As many authors know, writing a novel is only the beginning…the beginning of months and months of revisions! Whether you’re self-publishing, working with a publishing house, or preparing yourself to submit to a literary agent, you want your novel to be as clean as possible before it reaches its readers. Here are five tips for going from first draft to polished work.
- Take a breather and start fresh.
After you finish the last page of your novel, take a break. Your first instinct might be to scroll back up to page one, but allow yourself time to reflect on your characters and your story. Give yourself a few days, a few weeks, or even a year off before you start editing. You want to return to your work with fresh eyes and a bit of distance. (And when you do sit down again, save a new version of your document so you have your first draft tucked away for that inevitable moment when you accidentally delete a key plotline.)
- Create a style sheet.
As you go through your edits, keep a style sheet. A style sheet lists every character, location, and alternate spelling in your book. It helps make sure your hero’s eye color stays the same from chapter one to chapter twenty and that you stick with “blonde” or “blond” throughout.
- Think big.
On your first read through, focus on the big picture—plot, character growth, and overall flow. Think of this revision as your developmental edit where you’ll edit and rewrite to your heart’s desire. (To learn more about developmental edits, click here.) Try to put yourself in the reader’s shoes and predict the questions they’ll ask, the plot holes they’ll see, and how they’ll want to see relationships develop. Take your time in this edit—you may have to go back and forth a few times as you adjust the storyline across the text.
- Clean it up.
Once you’ve made all the big changes, go back through with a fine comb. Read for typos, grammar errors, and incorrect sentence structure—don’t rely on spellcheck alone! As you go, be sure to highlight words and phrases you see repeated, then do a search and replace to avoid duplication. Last, clean up the format: set up the document with smart quotes, double spaced lines, a classic font (not Courier New, I beseech you!), and indented—not tabbed—paragraphs. Setting up the manuscript this way will give it a clean, polished look for your next steps.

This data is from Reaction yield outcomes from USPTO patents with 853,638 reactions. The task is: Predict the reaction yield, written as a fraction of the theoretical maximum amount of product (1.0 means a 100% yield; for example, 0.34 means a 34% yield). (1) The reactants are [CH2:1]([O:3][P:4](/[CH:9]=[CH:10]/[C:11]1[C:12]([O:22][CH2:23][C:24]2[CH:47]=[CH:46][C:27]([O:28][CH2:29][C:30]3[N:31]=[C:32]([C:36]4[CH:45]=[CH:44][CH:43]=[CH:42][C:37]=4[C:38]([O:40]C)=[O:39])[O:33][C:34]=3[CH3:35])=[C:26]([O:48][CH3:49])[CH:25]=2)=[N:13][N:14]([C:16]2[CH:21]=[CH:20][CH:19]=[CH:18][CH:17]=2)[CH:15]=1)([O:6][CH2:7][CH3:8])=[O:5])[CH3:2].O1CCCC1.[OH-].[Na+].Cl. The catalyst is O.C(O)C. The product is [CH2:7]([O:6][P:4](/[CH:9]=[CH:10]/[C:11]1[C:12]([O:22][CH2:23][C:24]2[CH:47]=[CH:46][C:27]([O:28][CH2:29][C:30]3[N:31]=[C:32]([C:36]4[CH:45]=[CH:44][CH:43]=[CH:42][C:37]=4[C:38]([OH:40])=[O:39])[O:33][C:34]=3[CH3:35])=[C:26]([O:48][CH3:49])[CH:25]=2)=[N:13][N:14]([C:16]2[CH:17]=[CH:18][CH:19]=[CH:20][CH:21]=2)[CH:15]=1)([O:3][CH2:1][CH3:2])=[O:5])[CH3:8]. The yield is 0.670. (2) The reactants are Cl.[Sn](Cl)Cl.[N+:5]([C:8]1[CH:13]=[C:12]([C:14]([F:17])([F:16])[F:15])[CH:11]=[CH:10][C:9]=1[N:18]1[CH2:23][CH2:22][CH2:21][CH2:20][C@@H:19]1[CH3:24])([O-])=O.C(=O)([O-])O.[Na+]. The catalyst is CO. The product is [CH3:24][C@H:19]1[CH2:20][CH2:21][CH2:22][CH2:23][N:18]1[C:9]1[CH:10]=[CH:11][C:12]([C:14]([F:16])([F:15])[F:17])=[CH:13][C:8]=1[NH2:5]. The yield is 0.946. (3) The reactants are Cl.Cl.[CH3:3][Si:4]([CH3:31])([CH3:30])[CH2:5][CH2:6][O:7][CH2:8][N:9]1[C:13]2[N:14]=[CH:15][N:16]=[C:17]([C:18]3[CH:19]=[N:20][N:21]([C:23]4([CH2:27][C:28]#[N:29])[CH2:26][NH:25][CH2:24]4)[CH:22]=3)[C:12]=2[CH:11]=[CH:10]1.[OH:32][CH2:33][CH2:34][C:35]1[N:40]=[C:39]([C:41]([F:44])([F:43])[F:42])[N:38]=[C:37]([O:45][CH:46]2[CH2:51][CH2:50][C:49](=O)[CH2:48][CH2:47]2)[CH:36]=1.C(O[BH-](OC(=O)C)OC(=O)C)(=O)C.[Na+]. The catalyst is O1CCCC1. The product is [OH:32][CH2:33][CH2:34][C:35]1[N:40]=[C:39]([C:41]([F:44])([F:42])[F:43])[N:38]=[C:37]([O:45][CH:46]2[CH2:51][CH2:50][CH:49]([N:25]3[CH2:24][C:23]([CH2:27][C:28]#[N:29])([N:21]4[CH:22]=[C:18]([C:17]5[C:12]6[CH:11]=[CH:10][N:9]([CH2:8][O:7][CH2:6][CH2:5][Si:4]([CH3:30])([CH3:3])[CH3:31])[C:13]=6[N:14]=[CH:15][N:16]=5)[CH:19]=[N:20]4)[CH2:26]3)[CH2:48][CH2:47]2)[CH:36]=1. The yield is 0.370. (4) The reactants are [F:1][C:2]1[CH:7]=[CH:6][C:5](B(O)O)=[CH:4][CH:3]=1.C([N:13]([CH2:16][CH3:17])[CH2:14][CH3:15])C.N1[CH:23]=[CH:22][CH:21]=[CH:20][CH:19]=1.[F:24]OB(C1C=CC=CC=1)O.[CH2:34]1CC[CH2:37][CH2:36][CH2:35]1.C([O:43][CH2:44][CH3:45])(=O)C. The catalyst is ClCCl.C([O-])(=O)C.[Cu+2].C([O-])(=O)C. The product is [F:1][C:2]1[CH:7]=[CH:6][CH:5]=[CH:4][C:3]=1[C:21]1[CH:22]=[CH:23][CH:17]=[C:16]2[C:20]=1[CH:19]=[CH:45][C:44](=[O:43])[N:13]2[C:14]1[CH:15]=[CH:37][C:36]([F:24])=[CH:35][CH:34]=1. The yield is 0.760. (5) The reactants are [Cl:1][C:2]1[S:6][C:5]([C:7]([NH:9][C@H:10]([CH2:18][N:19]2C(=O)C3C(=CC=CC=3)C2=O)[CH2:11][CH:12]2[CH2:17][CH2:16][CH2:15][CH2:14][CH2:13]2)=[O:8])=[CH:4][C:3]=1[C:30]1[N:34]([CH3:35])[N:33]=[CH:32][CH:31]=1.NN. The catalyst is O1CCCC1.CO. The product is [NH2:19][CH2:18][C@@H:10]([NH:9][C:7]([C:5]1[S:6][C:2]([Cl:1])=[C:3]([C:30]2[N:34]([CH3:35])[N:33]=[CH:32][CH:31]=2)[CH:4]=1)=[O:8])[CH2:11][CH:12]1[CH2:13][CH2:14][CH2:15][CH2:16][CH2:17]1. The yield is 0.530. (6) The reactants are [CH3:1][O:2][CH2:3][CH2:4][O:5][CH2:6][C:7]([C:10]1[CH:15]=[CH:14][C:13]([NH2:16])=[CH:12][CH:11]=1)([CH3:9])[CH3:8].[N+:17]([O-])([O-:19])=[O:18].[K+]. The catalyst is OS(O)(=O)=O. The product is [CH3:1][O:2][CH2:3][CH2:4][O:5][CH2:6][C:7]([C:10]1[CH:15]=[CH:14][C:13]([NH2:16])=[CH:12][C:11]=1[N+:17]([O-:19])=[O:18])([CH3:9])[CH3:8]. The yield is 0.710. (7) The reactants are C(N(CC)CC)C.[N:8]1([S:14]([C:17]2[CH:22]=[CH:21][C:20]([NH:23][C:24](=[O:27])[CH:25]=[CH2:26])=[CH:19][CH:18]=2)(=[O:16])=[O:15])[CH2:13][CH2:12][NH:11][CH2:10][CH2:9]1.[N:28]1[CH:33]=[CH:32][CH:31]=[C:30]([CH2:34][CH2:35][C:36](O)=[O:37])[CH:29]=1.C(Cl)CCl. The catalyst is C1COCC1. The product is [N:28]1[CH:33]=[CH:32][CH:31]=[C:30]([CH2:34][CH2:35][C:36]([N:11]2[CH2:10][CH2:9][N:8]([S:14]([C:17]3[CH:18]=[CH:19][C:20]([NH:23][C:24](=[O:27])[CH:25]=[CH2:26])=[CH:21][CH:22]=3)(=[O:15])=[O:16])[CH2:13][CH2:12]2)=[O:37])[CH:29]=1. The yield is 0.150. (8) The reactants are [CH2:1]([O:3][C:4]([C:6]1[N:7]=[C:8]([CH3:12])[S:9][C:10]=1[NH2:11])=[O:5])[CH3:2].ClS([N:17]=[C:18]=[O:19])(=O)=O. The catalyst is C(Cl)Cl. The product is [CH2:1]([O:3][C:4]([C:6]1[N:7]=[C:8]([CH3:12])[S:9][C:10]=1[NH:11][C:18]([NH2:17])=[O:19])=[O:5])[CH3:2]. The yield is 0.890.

- Enlist a beta reader.
Find a word-loving friend willing to take a stab at editing your novel. If they’re up for it, see if they are willing to read draft one and draft two to search for strengths and weaknesses. Ask them to edit using Track Changes or another program that will allow you to see their edits and comments. When you get the manuscript back, think about how you might incorporate these changes into your new draft. Not all advice needs to be taken, but if you trust this reader friend, then trust that their instincts are good and other readers will have similar thoughts. Add in the changes from your beta read, and you’ve gone from draft one to draft three!
Finally, save your work…and then start over once more. Many authors go through dozens of rounds of revisions, and some claim that the process never ends. But at least you’re closer now than you were before!